A formula column expression with Then/Else operators is called conditional formula and it must follow some patterns: there could be one or more Then and an optional Else formula terminator immediately after the last Then.

Simple Conditionals

Switch to design mode the Simple Conditionals demo query, located in the Queries > Demo Queries > Basic > Conditionals folder (use Add Demo Queries menu command if not there):

Conditionals Simple

First column shows a simple IF case: if ‘fruits’ = ‘Apples’ (which is not the case here), we return ‘These are apples’. If not, it’s not always clear what’s the default database behavior: could be returning NULL or the original ‘fruits’ value. This is why it’s always recommended to follow the last Then by an Else (as in the second column): if no Then follows ends a boolean Formula expression, a Then True Else False (both strings!) is automatically appended.

The simple_case column shows a formula usually translated into a Simple CASE CASE field WHEN value THEN result […] [ELSE result] SQL expression. This is when one top expression is compared for equality with a bunch of values. Fourth column shows an alternative visual notation, which will be demonstrated more in depth for the Searched CASE: whenever a Then is followed by a contextual conditional operation, it applies to the top expression (as in column 3). But if you add an independent object (value, field, other query column or global function call), next conditional operation will be rather applied to this.

Here is the generated SQL query in Oracle for this demo:

SELECT CASE 'fruits' WHEN 'Apples' THEN 'These are apples' END AS "if",
   CASE 'fruits' WHEN 'Apples' THEN 'True' ELSE 'False' END AS "if_else",
   CASE 'fruits' 
      WHEN 'Apples' THEN 'These are apples'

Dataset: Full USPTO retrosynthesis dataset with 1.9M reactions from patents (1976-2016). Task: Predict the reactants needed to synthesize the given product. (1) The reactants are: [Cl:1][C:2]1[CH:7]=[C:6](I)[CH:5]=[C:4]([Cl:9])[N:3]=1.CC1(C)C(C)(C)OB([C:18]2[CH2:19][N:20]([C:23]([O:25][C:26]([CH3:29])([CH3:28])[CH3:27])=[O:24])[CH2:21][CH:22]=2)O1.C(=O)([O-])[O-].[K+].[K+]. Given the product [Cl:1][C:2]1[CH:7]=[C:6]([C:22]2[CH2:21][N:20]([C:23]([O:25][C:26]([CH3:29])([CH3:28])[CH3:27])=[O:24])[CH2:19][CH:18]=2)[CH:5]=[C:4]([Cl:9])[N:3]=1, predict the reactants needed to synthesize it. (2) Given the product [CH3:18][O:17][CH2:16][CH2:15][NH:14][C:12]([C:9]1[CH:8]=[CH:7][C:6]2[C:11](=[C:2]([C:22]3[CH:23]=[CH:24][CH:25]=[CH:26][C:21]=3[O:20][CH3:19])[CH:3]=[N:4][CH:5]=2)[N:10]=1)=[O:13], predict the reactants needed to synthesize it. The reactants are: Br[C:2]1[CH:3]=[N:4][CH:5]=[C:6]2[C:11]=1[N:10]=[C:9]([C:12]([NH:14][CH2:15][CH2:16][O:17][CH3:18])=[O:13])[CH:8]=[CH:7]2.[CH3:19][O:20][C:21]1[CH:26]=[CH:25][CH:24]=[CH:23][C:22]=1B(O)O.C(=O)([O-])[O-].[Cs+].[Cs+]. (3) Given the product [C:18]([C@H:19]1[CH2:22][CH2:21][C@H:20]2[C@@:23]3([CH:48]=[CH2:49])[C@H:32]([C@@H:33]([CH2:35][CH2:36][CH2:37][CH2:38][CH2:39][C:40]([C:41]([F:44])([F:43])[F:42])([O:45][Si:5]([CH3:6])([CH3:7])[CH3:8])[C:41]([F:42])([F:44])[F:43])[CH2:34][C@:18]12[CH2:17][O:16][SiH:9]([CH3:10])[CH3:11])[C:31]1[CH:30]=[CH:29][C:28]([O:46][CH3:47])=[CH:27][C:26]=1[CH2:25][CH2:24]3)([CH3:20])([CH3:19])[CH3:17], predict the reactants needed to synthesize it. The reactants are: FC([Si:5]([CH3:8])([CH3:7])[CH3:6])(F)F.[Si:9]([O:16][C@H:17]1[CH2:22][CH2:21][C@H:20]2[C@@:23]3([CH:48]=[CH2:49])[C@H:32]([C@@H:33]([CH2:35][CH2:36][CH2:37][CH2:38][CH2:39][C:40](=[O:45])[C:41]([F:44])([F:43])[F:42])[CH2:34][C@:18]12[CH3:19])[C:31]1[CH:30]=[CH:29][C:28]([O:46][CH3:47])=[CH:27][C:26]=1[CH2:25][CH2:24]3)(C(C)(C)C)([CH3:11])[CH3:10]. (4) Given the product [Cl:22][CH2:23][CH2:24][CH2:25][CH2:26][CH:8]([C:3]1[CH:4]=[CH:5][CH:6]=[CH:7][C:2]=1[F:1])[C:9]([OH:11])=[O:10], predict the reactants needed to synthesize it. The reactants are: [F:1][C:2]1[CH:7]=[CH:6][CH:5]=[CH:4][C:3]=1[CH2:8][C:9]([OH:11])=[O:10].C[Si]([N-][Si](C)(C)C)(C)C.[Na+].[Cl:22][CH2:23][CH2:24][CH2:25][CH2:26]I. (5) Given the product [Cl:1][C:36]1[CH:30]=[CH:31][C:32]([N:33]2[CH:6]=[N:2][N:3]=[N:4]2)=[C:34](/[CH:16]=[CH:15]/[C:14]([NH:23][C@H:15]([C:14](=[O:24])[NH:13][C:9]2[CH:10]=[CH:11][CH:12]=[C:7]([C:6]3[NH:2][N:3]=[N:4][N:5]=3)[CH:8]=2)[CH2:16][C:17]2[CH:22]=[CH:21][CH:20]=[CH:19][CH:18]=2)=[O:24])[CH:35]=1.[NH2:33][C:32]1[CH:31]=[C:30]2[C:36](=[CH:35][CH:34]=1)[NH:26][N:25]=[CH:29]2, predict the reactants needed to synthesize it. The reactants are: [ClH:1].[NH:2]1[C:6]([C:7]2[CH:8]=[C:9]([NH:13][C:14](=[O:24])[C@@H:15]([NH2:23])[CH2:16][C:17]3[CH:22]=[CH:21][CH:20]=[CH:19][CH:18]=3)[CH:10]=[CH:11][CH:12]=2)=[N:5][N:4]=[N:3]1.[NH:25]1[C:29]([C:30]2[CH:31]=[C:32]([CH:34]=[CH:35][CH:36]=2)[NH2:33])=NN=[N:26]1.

WHEN 'Oranges' THEN 'No, they are oranges'
      ELSE 'Neither apples nor oranges'
   END AS "simple_case",
   CASE 
      WHEN ('fruits' = 'Apples') THEN 'These are apples'
      WHEN ('fruits' = 'Oranges') THEN 'No, they are oranges'
      ELSE 'Neither apples nor oranges'
   END AS "simple_alternative_case"
FROM dual

When Replace CASE with IF query option is checked, a simple full IF-THEN-ELSE expression will be translated into a IF(expression, if_true, if_false) call, if the function is supported by your database (this works in MySQL, Amazon Aurora, MariaDB, Firebird and Microsoft Access). The same equivalent generated SQL query in MySQL using IF:

SELECT CASE 'fruits' WHEN 'Apples' THEN 'These are apples' END AS `if`,
   IF('fruits' = 'Apples', 'True', 'False') AS `if_else`,
   CASE 'fruits' 
      WHEN 'Apples' THEN 'These are apples'
      WHEN 'Oranges' THEN 'No, they are oranges'
      ELSE 'Neither apples nor oranges'
   END AS `simple_case`,
   CASE 
      WHEN ('fruits' = 'Apples') THEN 'These are apples'
      WHEN ('fruits' = 'Oranges') THEN 'No, they are oranges'
      ELSE 'Neither apples nor oranges'
   END AS `simple_alternative_case`
FROM dual

Also, when Replace CASE with DECODE query option is checked, a simple CASE expression will be translated into a DECODE(expression, match1, result1, match2, result2, …, default) call, if the function is supported by your database (this works in Oracle, DB2, Firebird and Amazon Redshift). Oracle supports DECODE and this is the equivalent SQL query using DECODE instead:

SELECT DECODE('fruits', 'Apples', 'These are apples') AS "if",
   DECODE('fruits', 'Apples', 'True', 'False') AS "if_else",
   DECODE('fruits', 'Apples', 'These are apples', 'Oranges',
      'No, they are oranges', 'Neither apples nor oranges') AS "simple_case",
   CASE 
      WHEN ('fruits' = 'Apples') THEN 'These are apples'
      WHEN ('fruits' = 'Oranges') THEN 'No, they are oranges'
      ELSE 'Neither apples nor oranges'
   END AS "simple_alternative_case"
FROM dual

Searched Conditionals

Switch now to design mode the Searched Conditionals demo query:

Searched Conditionals